Literature is a state of culture. Poetry is a state of grace, before and after culture. – Juan Ramon Jimenez

Our second annual Coniston Prize issue celebrates the work of a new winner and our four finalists. We are proud to feature the work of fine women poets.

Our winner, chosen by award-winning poet Lynn Emanuel, is Alexandra Lytton Regalado. Her poems – placed in El Salvador and concerning the lives of ordinary people as they go about their days – are as arresting as they are elegant. A native of El Salvador herself, Regalado has found a way to make her short lines of poetry feel like long lines of prose. Each poem reads like the chapter of a book. Characters come to life, scenery changes, and plot moves forward at a breathless pace.  These poems are electric. 

Finalist Nicole Greaves draws her narratives with the precision of a fine-tip pen. Each of her six poems contains unforgettable moments in which the poet sees ordinary events through an unexpected lens: "a knitted sweater is a series of portholes," and a baby grows "no larger than a grain of rice/ puffed from the heat." These poems are detailed, intricate, subtle, with intense attention to craft.

Finalist Charlotte Holmes has chosen historically fraught material – but here, the subject matter is in service of the poems, not vice versa. Holmes inhabits her characters fully, distilling a complex story by rendering careful, crystalline details. She zeroes in on images like "the stray dog looped around a nest of frozen pups." Each of these poems becomes a well-conceived portrait.

In her "Border Crossing" poems, Beth Marzoni is courageous and relentless in the search to understand the other. We admire the many ways she finds to express profound empathy in her work. Here are just a few of her lines: "I can hear each If only./ It’s unavoidable:// alone on that plateau/ coming from god knows// where to that terrace,/ to where the air prays// to be broken into/ & rummaged."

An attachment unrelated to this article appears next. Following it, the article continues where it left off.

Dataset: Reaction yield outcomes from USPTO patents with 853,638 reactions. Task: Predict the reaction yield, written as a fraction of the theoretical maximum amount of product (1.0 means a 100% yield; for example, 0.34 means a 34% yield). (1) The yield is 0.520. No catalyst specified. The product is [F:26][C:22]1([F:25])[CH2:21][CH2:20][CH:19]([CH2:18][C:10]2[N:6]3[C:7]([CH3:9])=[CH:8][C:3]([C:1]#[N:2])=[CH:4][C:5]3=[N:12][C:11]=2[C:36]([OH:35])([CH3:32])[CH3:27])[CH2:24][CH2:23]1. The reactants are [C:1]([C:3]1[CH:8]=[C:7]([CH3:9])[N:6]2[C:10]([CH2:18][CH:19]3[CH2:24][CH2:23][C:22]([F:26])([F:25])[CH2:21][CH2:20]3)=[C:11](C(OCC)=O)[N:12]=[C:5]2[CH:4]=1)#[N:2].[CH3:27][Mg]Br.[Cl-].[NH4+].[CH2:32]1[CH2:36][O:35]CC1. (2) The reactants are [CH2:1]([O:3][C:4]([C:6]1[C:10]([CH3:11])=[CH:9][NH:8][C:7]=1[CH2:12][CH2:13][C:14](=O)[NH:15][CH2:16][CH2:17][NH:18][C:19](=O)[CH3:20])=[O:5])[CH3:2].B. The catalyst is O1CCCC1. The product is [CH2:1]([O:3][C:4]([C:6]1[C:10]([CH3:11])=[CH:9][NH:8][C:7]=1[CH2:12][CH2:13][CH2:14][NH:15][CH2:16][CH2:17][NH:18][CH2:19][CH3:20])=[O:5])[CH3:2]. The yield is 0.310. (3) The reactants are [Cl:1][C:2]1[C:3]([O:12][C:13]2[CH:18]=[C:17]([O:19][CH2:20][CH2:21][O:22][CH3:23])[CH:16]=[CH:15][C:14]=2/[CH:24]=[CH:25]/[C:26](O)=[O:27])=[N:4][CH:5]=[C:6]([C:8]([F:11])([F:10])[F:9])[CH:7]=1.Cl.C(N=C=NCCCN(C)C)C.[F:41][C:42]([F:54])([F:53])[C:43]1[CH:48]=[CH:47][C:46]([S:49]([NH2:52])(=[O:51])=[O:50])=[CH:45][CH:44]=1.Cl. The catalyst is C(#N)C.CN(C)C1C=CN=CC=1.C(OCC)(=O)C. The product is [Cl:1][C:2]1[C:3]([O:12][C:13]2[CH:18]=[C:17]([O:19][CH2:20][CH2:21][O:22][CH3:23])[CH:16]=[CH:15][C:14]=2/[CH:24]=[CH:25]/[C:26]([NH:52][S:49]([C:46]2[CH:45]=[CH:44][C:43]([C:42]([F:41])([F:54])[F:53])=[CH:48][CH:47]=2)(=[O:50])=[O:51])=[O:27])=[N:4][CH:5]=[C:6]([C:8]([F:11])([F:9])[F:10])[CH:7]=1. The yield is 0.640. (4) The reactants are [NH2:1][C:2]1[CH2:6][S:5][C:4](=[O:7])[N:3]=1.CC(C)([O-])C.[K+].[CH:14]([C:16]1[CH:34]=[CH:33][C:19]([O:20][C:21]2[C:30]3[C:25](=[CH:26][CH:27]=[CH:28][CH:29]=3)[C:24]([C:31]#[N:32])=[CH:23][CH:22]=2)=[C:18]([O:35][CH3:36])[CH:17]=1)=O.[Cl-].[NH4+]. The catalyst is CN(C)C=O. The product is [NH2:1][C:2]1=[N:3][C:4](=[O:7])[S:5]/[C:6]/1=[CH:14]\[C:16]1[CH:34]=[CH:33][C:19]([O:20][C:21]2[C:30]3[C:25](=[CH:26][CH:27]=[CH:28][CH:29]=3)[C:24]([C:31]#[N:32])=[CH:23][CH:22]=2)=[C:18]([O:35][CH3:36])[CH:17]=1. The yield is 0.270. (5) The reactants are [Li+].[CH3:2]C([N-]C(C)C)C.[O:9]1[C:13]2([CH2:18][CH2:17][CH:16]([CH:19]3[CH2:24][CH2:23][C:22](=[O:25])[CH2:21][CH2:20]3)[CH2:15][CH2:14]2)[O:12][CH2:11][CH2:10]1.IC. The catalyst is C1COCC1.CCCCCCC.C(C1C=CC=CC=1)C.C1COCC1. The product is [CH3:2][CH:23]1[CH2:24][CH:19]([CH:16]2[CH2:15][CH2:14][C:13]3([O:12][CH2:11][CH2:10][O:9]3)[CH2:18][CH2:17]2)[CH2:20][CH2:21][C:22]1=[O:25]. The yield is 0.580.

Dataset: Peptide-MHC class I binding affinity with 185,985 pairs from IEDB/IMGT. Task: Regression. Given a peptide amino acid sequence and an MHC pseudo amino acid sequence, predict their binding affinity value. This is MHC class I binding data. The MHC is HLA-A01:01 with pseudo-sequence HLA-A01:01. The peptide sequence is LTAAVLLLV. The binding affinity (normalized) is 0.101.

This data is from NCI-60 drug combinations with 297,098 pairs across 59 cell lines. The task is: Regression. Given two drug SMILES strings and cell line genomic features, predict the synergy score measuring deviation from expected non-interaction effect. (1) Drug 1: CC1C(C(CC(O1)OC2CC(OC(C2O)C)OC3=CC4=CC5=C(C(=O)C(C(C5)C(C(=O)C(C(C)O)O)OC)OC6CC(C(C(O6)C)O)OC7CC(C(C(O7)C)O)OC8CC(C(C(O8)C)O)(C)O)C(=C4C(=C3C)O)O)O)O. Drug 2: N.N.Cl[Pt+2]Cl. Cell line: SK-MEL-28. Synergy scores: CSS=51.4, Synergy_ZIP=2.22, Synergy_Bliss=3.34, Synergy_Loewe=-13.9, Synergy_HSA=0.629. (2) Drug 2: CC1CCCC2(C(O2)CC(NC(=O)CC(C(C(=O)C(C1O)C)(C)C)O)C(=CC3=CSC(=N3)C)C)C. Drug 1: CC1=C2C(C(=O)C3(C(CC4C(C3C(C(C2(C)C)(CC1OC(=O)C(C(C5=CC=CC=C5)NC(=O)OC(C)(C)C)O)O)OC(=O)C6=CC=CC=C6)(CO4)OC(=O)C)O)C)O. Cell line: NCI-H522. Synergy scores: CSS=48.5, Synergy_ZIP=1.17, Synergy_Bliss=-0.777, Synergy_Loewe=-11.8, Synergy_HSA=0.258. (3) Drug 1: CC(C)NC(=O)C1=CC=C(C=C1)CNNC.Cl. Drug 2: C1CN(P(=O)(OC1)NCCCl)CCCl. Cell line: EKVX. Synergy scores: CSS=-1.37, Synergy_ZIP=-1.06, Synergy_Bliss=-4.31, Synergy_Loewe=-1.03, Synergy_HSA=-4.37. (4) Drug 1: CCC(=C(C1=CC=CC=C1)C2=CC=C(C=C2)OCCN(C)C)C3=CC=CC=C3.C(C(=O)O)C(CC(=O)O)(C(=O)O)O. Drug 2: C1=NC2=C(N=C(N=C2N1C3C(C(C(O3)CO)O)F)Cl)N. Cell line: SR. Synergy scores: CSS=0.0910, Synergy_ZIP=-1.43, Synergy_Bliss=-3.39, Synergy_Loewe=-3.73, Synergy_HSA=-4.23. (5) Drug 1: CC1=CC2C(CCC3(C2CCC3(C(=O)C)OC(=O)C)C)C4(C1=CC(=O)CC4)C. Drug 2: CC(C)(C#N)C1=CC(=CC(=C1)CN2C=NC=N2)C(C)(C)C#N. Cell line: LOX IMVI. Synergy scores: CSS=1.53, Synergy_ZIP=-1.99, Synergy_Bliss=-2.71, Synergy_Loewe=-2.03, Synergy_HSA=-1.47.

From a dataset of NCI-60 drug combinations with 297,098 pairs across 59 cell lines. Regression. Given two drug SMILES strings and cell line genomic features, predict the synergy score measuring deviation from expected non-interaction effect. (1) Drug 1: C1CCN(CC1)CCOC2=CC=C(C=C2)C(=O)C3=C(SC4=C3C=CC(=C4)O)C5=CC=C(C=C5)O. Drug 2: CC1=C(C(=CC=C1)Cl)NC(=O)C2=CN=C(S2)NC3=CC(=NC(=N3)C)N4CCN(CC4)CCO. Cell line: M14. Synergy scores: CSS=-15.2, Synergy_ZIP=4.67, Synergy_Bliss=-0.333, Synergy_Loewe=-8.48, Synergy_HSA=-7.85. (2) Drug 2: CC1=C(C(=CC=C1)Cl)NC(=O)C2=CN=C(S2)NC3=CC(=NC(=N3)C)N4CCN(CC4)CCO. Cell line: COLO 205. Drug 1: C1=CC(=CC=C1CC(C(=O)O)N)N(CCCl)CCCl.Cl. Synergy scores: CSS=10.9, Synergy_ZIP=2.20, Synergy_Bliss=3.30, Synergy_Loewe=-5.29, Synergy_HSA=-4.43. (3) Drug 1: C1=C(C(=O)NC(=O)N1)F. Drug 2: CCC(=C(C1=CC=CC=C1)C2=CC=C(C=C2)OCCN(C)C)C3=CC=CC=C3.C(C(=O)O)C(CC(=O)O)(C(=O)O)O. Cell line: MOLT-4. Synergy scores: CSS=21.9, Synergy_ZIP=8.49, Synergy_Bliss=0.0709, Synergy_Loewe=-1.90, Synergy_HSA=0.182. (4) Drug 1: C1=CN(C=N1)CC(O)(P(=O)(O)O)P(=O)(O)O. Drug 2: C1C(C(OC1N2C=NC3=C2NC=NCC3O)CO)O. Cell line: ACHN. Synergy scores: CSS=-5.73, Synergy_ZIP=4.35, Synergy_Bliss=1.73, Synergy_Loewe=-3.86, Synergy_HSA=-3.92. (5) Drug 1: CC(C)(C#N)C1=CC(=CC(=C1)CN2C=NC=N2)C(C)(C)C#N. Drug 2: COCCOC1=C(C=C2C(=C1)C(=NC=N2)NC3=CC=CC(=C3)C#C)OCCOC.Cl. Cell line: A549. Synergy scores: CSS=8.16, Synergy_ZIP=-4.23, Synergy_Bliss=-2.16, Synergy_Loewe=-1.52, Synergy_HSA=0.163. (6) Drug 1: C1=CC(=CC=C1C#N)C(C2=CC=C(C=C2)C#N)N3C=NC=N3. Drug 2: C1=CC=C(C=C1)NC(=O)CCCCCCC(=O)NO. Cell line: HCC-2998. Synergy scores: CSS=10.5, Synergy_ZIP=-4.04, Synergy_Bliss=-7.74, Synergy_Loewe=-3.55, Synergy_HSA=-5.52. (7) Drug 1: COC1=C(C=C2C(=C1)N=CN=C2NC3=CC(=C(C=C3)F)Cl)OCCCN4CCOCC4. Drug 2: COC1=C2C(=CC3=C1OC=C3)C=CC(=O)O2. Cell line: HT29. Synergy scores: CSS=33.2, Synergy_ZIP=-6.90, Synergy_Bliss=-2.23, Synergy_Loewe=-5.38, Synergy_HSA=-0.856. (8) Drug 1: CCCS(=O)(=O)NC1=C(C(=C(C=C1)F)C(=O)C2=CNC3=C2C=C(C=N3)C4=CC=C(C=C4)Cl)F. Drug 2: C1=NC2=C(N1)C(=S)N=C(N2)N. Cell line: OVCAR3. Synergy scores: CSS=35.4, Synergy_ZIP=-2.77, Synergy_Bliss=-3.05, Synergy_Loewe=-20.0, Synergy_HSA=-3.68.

Nicole Santalucia's group of poems live in rural Pennsylvania. In this series, the history of the place in which the poems tell their stories becomes as much a character as the people. All this is handled with sophistication, a meticulous balance of humor and earnestness. There are moments here of dark comedy and of tender sincerity. Santalucia incorporates shifts in tempo and imagery that keep us intentionally off-kilter, like the strange and striking image of "a man pushing a tin baby/ in a canopy stroller, and a boysenberry bush in bloom."

Now that we have recognized those poets whose work appears in this prize issue, we’d like to tip our hats to all of those who sent their submissions for this year’s prize competition. We were not only surprised by the sheer number of submissions we received, but also by the high quality of the work. Poetry is alive and well. We have seen this for ourselves many times, but we still like to be reminded! So here’s to all of you poets. Thank you for writing, thank you for sharing, and thank you for deeming Radar Poetry a worthy venue for your work.

Finally, special thanks to musician Shannon Wise for her help in selecting artwork for some of these poems.

Happy reading. Happy fall.

Rachel Marie Patterson and Dara-Lyn Shrager, Editors